Before any report setting out financial data relating to the binder can be fully relied upon, it is imperative to know how this report has been produced. This is becoming more relevant for underwriters given the increased use of automated systems in the production of bordereaux.
But how is this put into practice? The answer lies in ensuring that the principles and processes underpinning the preparation of premium and claims bordereaux are known and understood. This will allow underwriters to identify where there are any potential weaknesses in the reporting processes and request appropriate corrective actions of their coverholders.
However, this review should not only occur at the beginning of a new binder; businesses engage in continuous improvements of their own operating systems, which cause processes to change over time. In addition, staff changes can prompt procedures and controls to change, leading to potential issues arising if these are not promptly identified.
If such changes are not understood, it is possible that issues in the accuracy of the numbers contained in monthly bordereaux will also not be identified on a timely basis. This could lead to underwriters receiving incorrect amounts of premium from their coverholders. Just as significant could be the possibility that underwriters are paying incorrect values for claims.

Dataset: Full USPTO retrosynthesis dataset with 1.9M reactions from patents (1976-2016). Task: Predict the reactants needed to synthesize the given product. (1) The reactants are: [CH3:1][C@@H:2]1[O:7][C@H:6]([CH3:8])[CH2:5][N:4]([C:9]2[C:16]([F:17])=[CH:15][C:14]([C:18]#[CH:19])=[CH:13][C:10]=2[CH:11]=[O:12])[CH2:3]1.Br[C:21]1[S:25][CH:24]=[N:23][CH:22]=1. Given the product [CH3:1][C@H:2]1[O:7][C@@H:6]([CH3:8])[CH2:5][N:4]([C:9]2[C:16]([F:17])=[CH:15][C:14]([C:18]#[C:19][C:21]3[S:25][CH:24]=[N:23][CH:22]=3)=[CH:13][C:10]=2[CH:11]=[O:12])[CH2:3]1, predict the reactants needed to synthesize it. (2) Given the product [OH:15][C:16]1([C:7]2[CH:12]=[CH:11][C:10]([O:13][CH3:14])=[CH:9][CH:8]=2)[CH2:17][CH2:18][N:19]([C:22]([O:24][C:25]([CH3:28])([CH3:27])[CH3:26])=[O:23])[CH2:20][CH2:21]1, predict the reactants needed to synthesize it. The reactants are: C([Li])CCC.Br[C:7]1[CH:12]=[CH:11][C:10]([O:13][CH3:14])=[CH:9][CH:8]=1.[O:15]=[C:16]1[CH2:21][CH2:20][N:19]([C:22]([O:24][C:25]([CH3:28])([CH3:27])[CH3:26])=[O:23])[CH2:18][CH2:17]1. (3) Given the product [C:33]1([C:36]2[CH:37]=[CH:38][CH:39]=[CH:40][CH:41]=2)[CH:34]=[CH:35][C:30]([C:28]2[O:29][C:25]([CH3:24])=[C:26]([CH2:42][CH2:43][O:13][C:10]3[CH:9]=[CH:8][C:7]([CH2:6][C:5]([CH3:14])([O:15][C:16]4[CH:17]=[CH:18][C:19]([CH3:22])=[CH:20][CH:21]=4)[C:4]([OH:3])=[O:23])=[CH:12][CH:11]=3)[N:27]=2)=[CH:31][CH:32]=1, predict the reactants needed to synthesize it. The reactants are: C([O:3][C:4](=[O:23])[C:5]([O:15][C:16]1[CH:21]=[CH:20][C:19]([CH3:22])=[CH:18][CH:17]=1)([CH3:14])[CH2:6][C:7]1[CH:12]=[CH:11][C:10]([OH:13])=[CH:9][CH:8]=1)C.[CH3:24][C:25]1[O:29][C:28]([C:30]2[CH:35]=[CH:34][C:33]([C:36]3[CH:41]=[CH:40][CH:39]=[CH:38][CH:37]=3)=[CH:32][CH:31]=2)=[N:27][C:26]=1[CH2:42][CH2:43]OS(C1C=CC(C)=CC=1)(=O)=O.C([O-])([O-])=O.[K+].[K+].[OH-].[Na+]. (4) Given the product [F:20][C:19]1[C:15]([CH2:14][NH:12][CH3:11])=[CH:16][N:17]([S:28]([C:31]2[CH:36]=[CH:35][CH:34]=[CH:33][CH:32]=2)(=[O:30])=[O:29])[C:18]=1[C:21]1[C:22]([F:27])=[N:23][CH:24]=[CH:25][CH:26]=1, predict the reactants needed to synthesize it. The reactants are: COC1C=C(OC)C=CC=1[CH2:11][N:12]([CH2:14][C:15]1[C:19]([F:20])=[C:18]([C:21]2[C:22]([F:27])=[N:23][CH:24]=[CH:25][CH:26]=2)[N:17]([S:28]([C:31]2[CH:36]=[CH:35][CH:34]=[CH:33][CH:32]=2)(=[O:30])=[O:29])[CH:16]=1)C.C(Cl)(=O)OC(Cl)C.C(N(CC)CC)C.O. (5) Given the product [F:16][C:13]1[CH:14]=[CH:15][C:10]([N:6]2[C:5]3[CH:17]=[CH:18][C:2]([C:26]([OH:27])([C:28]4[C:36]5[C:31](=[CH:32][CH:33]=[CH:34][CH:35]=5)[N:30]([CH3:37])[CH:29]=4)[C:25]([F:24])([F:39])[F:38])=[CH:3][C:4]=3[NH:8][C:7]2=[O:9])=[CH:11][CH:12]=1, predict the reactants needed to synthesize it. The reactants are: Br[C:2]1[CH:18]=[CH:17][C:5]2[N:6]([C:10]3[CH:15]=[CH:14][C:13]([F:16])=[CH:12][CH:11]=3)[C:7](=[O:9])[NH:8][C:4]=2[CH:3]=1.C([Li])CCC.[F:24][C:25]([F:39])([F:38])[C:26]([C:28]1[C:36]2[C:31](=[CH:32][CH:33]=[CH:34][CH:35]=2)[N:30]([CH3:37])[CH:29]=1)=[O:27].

Understanding business processes, however, only represents part of the information required. It is important to ensure that these operate on a continual basis. An increased amount of electronic reporting of bordereaux allows underwriters to analyse this information in spreadsheet or database form. Other, more complex, software analysis tools also exist that can be used to test the accuracy of the data that has been presented.
But what is to be gained from performing this continual review work? Fundamentally, it allows underwriters to identify, on a timely basis, any significant issues with the accuracy of the reported data. While coverholder audits will always be required to make sure that the bordereaux agree to underlying documents, the knowledge gained from the continuous review of bordereaux data will allow underwriters to assess the frequency of these audits. Furthermore, the agenda for any meetings with a coverholder can then become more focused and, hence, more productive. Long term, it is to be hoped that the cost of auditing to underwriters would reduce.
It is clear that a fully automated system for verifying the accuracy of bordereaux is a long way from being implemented. But a well-designed data and process review can result in a reduction in the risk of reporting errors for underwriters. It can also lead to a reduction in monitoring costs, as the level of required monitoring should reduce over time.
The benefit of this is improved relations between underwriters and their coverholders and, potentially, an increase in profit for all parties.
Ben Hobby is a senior manager at RGL Forensics